Bill & Melinda Gates Foundation Visits Eagle Valley High School

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Meetings with Foundation Co-chairs Bill and Melinda Gates is the highlight for principals, teachers and students

Bill and Melinda Gates Foundation visits Eagle Valley High School

Bill Gates, Tami Payne, Melinda Gates

Bill and Melinda asked really perceptive questions and listened intently as we described the educational reforms that we're piloting for the state of Colorado.

During a learning visit to Eagle County Schools Bill and Melinda Gates spent time at Eagle Valley High School to get an authentic and hands-on view of the district efforts in improving student outcomes by enhancing teacher development and support. Eagle County Schools is one of several Colorado school districts supported by the Colorado Legacy Foundation to implement and integrate several critical education reforms underway to prepare students for college and career. These districts, known as “Integration Districts,” are partners with the Colorado Legacy Foundation, with support from the Bill & Melinda Gates Foundation.

Projects in the Integration Districts include implementation of the new Common Core State Standards, professional development for teachers, and improved teacher and principal evaluation and feedback processes.

As a pioneer in education reform over the last decade, Eagle County Schools has a solid foundational base to launch the integration of the new state guidelines, and then share our process with other districts in the state. The District is currently in the second year of a three-year integration process.

The District Leadership team, comprised of Superintendent Sandra Smyser, Director of Curriculum, Heather Eberts, Director of Professional Development, Traci Wodlinger, and Director of Human Resources, Brian Childress, spent a significant amount of time discussing the administrative process of implementing the reforms in the second largest school district on the Western Slope. “This misconception is that the new state standards is a ‘sharpening’ of content, but it’s really about teaching content in a new way that is more compatible with how students learn,” Eberts said. “First, we have to support our teachers with training on new instructional methodologies.”

Mr. and Mrs. Gates next joined in a lesson plan with students to see first-hand how a class was directed using the new Literacy Design Collaborative classroom tool. High school language arts teacher, Mary Ann Stavney had perhaps the biggest task of all, asking herself, “How do you create a lesson plan and lead a class for Bill and Melinda Gates?” Her answer was business as usual: small study groups where students read, evaluated, and discussed two sides of an issue.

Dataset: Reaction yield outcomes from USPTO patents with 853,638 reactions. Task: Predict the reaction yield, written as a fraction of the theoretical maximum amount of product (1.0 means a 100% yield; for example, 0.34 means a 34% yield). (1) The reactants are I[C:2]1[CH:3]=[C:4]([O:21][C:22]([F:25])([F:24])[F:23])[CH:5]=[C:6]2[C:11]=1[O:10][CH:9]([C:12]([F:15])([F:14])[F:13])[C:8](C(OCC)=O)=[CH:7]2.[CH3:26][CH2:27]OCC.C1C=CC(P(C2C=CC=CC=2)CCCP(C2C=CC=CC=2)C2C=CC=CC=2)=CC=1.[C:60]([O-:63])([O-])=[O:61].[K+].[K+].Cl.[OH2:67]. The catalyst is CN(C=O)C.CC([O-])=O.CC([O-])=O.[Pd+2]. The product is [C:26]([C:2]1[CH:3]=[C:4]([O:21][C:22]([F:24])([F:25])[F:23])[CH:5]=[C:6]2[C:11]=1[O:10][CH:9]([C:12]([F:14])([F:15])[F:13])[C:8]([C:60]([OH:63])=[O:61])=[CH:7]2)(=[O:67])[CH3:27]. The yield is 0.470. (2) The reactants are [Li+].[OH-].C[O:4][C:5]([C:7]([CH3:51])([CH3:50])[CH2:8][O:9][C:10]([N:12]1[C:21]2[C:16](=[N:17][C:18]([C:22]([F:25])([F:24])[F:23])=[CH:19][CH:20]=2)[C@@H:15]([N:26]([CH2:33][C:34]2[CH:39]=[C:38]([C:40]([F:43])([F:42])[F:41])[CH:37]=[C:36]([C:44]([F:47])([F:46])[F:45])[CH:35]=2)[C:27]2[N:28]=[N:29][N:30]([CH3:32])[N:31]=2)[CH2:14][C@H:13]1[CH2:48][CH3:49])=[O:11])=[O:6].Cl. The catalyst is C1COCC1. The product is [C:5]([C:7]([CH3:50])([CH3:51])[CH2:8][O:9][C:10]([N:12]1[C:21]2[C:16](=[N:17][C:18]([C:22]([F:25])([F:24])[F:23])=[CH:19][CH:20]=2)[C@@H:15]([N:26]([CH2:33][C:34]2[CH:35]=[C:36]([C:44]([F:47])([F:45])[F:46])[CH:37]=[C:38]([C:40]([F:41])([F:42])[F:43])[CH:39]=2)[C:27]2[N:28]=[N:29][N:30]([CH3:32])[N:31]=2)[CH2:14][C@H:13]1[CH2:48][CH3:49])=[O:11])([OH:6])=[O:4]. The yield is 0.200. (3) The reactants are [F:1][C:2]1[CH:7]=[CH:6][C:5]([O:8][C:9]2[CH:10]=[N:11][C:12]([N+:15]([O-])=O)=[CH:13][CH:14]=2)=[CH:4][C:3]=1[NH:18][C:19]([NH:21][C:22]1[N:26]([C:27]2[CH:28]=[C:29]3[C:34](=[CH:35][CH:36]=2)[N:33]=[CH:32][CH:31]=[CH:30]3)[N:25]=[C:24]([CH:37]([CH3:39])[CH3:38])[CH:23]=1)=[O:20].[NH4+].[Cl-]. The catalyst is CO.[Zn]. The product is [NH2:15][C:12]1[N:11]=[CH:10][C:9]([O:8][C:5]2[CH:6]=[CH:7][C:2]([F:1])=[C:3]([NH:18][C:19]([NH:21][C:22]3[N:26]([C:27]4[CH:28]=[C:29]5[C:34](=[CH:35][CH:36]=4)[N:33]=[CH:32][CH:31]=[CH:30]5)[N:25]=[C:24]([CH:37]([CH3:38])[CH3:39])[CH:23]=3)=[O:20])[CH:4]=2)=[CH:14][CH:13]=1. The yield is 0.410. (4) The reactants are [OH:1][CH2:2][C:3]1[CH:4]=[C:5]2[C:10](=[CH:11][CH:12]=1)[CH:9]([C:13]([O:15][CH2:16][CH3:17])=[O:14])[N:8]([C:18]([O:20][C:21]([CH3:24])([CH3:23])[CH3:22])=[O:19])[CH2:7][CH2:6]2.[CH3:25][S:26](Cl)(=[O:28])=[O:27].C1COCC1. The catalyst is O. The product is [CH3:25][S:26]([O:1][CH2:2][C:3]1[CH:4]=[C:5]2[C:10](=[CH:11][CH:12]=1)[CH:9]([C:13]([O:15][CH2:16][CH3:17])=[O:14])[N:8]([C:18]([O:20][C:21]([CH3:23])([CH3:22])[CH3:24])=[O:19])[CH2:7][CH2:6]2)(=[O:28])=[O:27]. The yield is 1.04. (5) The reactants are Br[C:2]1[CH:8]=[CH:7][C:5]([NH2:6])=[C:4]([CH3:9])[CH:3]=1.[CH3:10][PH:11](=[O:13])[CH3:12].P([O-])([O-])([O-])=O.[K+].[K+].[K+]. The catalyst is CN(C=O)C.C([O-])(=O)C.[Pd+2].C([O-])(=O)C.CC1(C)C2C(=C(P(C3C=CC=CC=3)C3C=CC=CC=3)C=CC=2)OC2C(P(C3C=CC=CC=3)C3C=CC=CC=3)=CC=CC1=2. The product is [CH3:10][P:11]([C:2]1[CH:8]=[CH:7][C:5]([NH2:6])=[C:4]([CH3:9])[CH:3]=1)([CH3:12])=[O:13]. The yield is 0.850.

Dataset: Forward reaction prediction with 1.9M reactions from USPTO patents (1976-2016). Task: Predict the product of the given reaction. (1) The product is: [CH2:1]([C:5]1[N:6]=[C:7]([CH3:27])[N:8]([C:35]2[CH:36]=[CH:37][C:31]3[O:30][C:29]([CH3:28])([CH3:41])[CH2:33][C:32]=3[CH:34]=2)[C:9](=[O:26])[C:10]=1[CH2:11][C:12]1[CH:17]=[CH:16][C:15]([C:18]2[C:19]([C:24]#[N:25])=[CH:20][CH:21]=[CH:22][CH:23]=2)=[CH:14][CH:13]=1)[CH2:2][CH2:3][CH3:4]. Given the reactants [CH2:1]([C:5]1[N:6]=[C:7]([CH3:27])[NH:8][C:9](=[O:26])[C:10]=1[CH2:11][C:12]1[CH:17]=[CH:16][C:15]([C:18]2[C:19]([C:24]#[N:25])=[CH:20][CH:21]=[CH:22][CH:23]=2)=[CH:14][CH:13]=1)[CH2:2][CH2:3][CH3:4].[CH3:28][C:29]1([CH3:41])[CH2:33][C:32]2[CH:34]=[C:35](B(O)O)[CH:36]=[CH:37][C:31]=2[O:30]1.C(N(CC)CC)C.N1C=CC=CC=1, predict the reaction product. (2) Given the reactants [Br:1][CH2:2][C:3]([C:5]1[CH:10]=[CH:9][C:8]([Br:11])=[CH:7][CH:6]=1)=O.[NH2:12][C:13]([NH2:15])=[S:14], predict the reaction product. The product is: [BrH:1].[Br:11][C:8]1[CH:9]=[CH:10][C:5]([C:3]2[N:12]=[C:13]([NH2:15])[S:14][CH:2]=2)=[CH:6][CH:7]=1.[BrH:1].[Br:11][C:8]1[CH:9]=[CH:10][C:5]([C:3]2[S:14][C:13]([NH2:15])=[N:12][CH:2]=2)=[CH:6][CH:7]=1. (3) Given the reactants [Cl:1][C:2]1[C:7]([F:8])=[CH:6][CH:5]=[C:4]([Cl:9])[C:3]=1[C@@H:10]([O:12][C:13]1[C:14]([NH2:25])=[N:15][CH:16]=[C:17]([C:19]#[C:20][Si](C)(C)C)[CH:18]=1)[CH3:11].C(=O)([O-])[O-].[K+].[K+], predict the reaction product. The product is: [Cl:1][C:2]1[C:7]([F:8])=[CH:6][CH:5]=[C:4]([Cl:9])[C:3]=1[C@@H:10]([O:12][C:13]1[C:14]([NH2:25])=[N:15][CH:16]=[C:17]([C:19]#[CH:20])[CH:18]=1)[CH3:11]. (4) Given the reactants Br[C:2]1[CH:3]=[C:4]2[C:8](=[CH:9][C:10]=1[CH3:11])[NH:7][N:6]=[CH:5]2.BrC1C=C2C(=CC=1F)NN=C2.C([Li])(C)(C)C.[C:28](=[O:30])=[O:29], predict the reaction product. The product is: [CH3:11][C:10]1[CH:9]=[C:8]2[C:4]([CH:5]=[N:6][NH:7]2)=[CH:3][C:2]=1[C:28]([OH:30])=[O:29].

“Bill and Melinda joined right in, with students introducing themselves and then debating with them just like they were classmates,” Stavney said. “It was really fascinating to listen and see the discussion unfold. Bill and Melinda were totally engaged, as were our students.”

After meeting with students, the Gates’ met with teachers and principals trained in the Literacy and Math Design Collaborative processes to speak openly about the benefits and challenges of both programs. “Central to the integration process is the on-going and embedded teacher training on the new methods and the common core standards,” Traci Wodlinger, Director of Professional Development at Eagle County Schools, explained. “Meeting with our team of educators allowed Bill and Melinda to ask questions and gain insights straight from the professionals who are implementing the programs.”

“Today was a watershed moment for many of our students. Many will remember meeting Bill and Melinda Gates for the rest of their lives,” said Superintendent Smyser.

By the afternoon, Eagle Valley High School was buzzing with an energy that rivaled homecoming week. “Were Bill and Melinda Gates really in the school, or was it an elaborate prank orchestrated by the “Hot Stuff” pep club?” Mr. and Mrs. Gates put the rumor to rest by thanking all students for their time over the public announcement system just prior to their departure.

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Eagle County Schools is a nationally respected and award-winning Colorado school district of nearly 6,500 students and approximately 850 employees. With tremendous support from the community, the district has created a variety of progressive learning environments to meet the diverse needs of students and parents. Leading the nation in education reform, many proven practices of Eagle County Schools are included in new state and national initiatives, including professional development for teachers and principals, multi-level career paths for educators, pay-for-performance compensation, and the implementation of a challenging curriculum. For more details visit http://www.eagleschools.net.

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Dan Dougherty

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